Going off of that, was there a moment during college or right after college that made you decide that music would be what you made your career out of? How did your family react when you told them what you wanted to do with your career?
To be honest, I won’t say that I was fearful, but I was a little reserved about telling them at that point that I had made that decision. I was actually a junior in college when I had decided. I was in school for accounting, but I knew deep down that it wasn’t what I wanted to do. My passions have always been music and basketball. At that point, I knew basketball was over, so music was it for me. It was a passion I had as a kid and it never left.
Once you have a mentor like 9th Wonder that shows you it’s possible, it’s special. Especially being from where I’m from, he showed me that you didn’t have to move away. I could stay in North Carolina. I also had a good support system with my friends from H2O.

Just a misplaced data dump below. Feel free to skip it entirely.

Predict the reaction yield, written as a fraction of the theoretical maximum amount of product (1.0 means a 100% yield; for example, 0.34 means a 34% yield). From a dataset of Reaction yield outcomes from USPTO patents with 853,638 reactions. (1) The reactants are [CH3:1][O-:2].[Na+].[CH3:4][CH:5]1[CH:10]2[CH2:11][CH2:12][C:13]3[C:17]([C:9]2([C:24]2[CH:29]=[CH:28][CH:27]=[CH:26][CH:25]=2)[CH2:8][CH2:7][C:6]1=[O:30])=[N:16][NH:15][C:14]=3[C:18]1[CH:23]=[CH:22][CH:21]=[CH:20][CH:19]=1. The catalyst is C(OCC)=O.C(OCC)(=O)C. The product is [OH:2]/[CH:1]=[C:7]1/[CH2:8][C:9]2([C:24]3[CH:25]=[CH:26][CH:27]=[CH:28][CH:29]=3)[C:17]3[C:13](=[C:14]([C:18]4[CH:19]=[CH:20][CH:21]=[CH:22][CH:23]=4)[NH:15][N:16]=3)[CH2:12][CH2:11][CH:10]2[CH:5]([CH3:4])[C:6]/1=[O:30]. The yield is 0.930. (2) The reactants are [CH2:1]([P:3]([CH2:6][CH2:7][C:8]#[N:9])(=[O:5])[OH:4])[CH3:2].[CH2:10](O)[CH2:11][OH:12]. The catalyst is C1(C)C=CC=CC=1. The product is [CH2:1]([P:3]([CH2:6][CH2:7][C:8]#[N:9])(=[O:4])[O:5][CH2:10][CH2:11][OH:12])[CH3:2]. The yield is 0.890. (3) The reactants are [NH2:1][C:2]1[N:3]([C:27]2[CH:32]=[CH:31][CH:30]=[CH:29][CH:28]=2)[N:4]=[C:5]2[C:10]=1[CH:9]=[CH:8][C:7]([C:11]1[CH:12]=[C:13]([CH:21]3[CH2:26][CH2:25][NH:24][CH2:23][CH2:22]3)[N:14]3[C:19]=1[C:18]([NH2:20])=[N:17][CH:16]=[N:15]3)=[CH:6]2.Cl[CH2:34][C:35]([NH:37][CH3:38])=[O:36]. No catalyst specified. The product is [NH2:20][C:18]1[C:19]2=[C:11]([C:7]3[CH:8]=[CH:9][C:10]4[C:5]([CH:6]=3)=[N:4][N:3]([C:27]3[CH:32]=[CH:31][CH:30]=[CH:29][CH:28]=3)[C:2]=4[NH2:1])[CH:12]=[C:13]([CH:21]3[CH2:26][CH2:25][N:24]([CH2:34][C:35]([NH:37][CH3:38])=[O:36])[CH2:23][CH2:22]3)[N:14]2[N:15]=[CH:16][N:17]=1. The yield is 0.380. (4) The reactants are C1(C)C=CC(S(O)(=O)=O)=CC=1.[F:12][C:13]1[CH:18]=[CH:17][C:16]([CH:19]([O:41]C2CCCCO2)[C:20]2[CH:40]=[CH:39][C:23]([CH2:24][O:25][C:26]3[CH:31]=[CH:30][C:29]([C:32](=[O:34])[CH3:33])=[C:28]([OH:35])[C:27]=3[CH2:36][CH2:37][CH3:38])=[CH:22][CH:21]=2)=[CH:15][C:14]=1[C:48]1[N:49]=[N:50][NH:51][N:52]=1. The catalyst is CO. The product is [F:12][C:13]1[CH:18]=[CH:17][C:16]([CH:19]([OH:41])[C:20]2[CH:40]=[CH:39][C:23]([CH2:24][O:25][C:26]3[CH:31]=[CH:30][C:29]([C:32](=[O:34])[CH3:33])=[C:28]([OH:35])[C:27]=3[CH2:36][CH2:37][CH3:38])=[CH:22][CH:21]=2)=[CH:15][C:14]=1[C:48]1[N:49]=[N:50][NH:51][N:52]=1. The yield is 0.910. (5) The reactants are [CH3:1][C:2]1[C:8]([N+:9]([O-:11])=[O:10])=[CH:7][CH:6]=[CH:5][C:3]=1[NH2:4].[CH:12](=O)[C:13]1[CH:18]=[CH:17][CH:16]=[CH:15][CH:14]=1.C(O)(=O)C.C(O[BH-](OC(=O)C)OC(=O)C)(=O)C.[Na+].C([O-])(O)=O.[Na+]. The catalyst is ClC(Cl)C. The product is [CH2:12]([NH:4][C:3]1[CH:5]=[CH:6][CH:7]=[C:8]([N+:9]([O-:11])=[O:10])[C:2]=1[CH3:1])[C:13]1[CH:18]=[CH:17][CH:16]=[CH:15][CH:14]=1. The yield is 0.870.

You know it’s something I always did on the side, but I never told them it would be my grand plan. They knew I’d do music, but it was always a hobby and for fun. It was just something that I kept to myself to protect my confidence and my mental [health]. I want my mental space to always be in a positive place and not to feel like I was disappointing my parents. My mom would call and ask if I was looking for a job and I’d say yes knowing good and well I wasn’t looking for anything.